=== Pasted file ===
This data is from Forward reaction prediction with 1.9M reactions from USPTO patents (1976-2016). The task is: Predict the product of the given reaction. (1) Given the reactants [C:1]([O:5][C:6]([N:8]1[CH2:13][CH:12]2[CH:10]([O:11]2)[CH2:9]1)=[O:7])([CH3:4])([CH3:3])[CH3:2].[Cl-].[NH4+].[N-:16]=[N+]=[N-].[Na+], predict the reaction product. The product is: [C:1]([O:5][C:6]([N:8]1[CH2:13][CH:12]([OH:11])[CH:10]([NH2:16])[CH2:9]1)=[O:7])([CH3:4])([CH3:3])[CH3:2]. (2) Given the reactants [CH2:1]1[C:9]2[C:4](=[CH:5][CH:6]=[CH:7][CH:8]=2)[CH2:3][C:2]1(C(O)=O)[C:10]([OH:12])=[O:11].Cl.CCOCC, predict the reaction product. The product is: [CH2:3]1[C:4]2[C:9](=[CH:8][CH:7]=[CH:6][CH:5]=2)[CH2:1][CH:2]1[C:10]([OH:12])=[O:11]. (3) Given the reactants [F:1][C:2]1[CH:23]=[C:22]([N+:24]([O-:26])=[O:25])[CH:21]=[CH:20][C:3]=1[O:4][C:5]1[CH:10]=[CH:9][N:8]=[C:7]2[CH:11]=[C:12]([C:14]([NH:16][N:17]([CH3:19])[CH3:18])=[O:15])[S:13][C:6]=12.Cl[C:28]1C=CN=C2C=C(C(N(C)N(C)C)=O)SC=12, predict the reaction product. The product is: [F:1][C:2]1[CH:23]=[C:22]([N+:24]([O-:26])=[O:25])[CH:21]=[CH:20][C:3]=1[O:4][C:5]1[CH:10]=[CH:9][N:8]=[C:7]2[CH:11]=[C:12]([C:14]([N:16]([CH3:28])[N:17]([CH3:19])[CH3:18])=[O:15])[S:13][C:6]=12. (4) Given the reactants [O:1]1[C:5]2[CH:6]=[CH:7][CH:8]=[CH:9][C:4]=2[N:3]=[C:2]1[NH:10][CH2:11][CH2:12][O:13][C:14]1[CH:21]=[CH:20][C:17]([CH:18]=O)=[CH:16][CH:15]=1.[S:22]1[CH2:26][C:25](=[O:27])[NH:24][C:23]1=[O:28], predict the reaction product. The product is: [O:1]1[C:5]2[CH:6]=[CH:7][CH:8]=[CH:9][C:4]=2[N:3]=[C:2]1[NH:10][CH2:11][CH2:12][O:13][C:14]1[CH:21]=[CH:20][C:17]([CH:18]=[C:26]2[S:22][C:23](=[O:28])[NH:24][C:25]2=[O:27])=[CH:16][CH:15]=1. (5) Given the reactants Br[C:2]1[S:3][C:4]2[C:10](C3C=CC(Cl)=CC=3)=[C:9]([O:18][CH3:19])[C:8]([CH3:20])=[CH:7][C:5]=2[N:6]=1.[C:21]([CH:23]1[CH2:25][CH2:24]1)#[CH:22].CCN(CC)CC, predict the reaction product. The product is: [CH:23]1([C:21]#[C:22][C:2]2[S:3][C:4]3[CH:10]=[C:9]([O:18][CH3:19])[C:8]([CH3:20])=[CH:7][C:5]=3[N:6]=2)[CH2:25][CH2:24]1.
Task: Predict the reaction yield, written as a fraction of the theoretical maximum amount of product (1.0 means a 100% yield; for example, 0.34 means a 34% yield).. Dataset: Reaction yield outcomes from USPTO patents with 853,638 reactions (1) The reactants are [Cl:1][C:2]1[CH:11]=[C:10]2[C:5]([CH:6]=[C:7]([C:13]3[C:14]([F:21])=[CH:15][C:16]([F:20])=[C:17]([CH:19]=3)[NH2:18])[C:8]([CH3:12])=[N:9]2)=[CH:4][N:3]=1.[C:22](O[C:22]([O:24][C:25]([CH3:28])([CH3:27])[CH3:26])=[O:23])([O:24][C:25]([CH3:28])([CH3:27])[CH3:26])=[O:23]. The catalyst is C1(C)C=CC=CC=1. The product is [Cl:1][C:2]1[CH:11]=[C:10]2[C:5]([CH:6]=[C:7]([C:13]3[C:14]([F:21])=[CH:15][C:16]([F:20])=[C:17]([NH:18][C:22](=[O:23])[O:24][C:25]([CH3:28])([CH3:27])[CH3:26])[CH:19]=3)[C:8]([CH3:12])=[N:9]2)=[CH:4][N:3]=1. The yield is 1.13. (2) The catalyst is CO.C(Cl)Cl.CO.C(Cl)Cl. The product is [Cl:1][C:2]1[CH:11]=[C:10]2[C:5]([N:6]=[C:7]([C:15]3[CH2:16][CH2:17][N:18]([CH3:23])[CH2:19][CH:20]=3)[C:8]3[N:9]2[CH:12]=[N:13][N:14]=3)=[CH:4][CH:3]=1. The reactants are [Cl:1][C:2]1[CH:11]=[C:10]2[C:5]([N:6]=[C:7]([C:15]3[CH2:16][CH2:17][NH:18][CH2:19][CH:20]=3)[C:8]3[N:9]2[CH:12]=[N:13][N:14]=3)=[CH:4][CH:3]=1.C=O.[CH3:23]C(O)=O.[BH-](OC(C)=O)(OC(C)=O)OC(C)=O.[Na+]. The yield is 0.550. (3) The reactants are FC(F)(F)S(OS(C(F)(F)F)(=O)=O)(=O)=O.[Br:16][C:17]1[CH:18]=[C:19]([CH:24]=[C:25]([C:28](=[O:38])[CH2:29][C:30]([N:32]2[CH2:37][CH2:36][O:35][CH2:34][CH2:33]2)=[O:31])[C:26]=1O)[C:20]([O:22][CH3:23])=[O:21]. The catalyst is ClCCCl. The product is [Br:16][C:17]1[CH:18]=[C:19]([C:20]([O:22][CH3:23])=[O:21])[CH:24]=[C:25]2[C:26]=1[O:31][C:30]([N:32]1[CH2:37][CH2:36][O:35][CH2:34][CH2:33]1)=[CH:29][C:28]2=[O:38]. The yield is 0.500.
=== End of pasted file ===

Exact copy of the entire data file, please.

This data is from Forward reaction prediction with 1.9M reactions from USPTO patents (1976-2016). The task is: Predict the product of the given reaction. (1) Given the reactants [C:1]([O:5][C:6]([N:8]1[CH2:13][CH:12]2[CH:10]([O:11]2)[CH2:9]1)=[O:7])([CH3:4])([CH3:3])[CH3:2].[Cl-].[NH4+].[N-:16]=[N+]=[N-].[Na+], predict the reaction product. The product is: [C:1]([O:5][C:6]([N:8]1[CH2:13][CH:12]([OH:11])[CH:10]([NH2:16])[CH2:9]1)=[O:7])([CH3:4])([CH3:3])[CH3:2]. (2) Given the reactants [CH2:1]1[C:9]2[C:4](=[CH:5][CH:6]=[CH:7][CH:8]=2)[CH2:3][C:2]1(C(O)=O)[C:10]([OH:12])=[O:11].Cl.CCOCC, predict the reaction product. The product is: [CH2:3]1[C:4]2[C:9](=[CH:8][CH:7]=[CH:6][CH:5]=2)[CH2:1][CH:2]1[C:10]([OH:12])=[O:11]. (3) Given the reactants [F:1][C:2]1[CH:23]=[C:22]([N+:24]([O-:26])=[O:25])[CH:21]=[CH:20][C:3]=1[O:4][C:5]1[CH:10]=[CH:9][N:8]=[C:7]2[CH:11]=[C:12]([C:14]([NH:16][N:17]([CH3:19])[CH3:18])=[O:15])[S:13][C:6]=12.Cl[C:28]1C=CN=C2C=C(C(N(C)N(C)C)=O)SC=12, predict the reaction product. The product is: [F:1][C:2]1[CH:23]=[C:22]([N+:24]([O-:26])=[O:25])[CH:21]=[CH:20][C:3]=1[O:4][C:5]1[CH:10]=[CH:9][N:8]=[C:7]2[CH:11]=[C:12]([C:14]([N:16]([CH3:28])[N:17]([CH3:19])[CH3:18])=[O:15])[S:13][C:6]=12. (4) Given the reactants [O:1]1[C:5]2[CH:6]=[CH:7][CH:8]=[CH:9][C:4]=2[N:3]=[C:2]1[NH:10][CH2:11][CH2:12][O:13][C:14]1[CH:21]=[CH:20][C:17]([CH:18]=O)=[CH:16][CH:15]=1.[S:22]1[CH2:26][C:25](=[O:27])[NH:24][C:23]1=[O:28], predict the reaction product. The product is: [O:1]1[C:5]2[CH:6]=[CH:7][CH:8]=[CH:9][C:4]=2[N:3]=[C:2]1[NH:10][CH2:11][CH2:12][O:13][C:14]1[CH:21]=[CH:20][C:17]([CH:18]=[C:26]2[S:22][C:23](=[O:28])[NH:24][C:25]2=[O:27])=[CH:16][CH:15]=1. (5) Given the reactants Br[C:2]1[S:3][C:4]2[C:10](C3C=CC(Cl)=CC=3)=[C:9]([O:18][CH3:19])[C:8]([CH3:20])=[CH:7][C:5]=2[N:6]=1.[C:21]([CH:23]1[CH2:25][CH2:24]1)#[CH:22].CCN(CC)CC, predict the reaction product. The product is: [CH:23]1([C:21]#[C:22][C:2]2[S:3][C:4]3[CH:10]=[C:9]([O:18][CH3:19])[C:8]([CH3:20])=[CH:7][C:5]=3[N:6]=2)[CH2:25][CH2:24]1.
Task: Predict the reaction yield, written as a fraction of the theoretical maximum amount of product (1.0 means a 100% yield; for example, 0.34 means a 34% yield).. Dataset: Reaction yield outcomes from USPTO patents with 853,638 reactions (1) The reactants are [Cl:1][C:2]1[CH:11]=[C:10]2[C:5]([CH:6]=[C:7]([C:13]3[C:14]([F:21])=[CH:15][C:16]([F:20])=[C:17]([CH:19]=3)[NH2:18])[C:8]([CH3:12])=[N:9]2)=[CH:4][N:3]=1.[C:22](O[C:22]([O:24][C:25]([CH3:28])([CH3:27])[CH3:26])=[O:23])([O:24][C:25]([CH3:28])([CH3:27])[CH3:26])=[O:23]. The catalyst is C1(C)C=CC=CC=1. The product is [Cl:1][C:2]1[CH:11]=[C:10]2[C:5]([CH:6]=[C:7]([C:13]3[C:14]([F:21])=[CH:15][C:16]([F:20])=[C:17]([NH:18][C:22](=[O:23])[O:24][C:25]([CH3:28])([CH3:27])[CH3:26])[CH:19]=3)[C:8]([CH3:12])=[N:9]2)=[CH:4][N:3]=1. The yield is 1.13. (2) The catalyst is CO.C(Cl)Cl.CO.C(Cl)Cl. The product is [Cl:1][C:2]1[CH:11]=[C:10]2[C:5]([N:6]=[C:7]([C:15]3[CH2:16][CH2:17][N:18]([CH3:23])[CH2:19][CH:20]=3)[C:8]3[N:9]2[CH:12]=[N:13][N:14]=3)=[CH:4][CH:3]=1. The reactants are [Cl:1][C:2]1[CH:11]=[C:10]2[C:5]([N:6]=[C:7]([C:15]3[CH2:16][CH2:17][NH:18][CH2:19][CH:20]=3)[C:8]3[N:9]2[CH:12]=[N:13][N:14]=3)=[CH:4][CH:3]=1.C=O.[CH3:23]C(O)=O.[BH-](OC(C)=O)(OC(C)=O)OC(C)=O.[Na+]. The yield is 0.550. (3) The reactants are FC(F)(F)S(OS(C(F)(F)F)(=O)=O)(=O)=O.[Br:16][C:17]1[CH:18]=[C:19]([CH:24]=[C:25]([C:28](=[O:38])[CH2:29][C:30]([N:32]2[CH2:37][CH2:36][O:35][CH2:34][CH2:33]2)=[O:31])[C:26]=1O)[C:20]([O:22][CH3:23])=[O:21]. The catalyst is ClCCCl. The product is [Br:16][C:17]1[CH:18]=[C:19]([C:20]([O:22][CH3:23])=[O:21])[CH:24]=[C:25]2[C:26]=1[O:31][C:30]([N:32]1[CH2:37][CH2:36][O:35][CH2:34][CH2:33]1)=[CH:29][C:28]2=[O:38]. The yield is 0.500.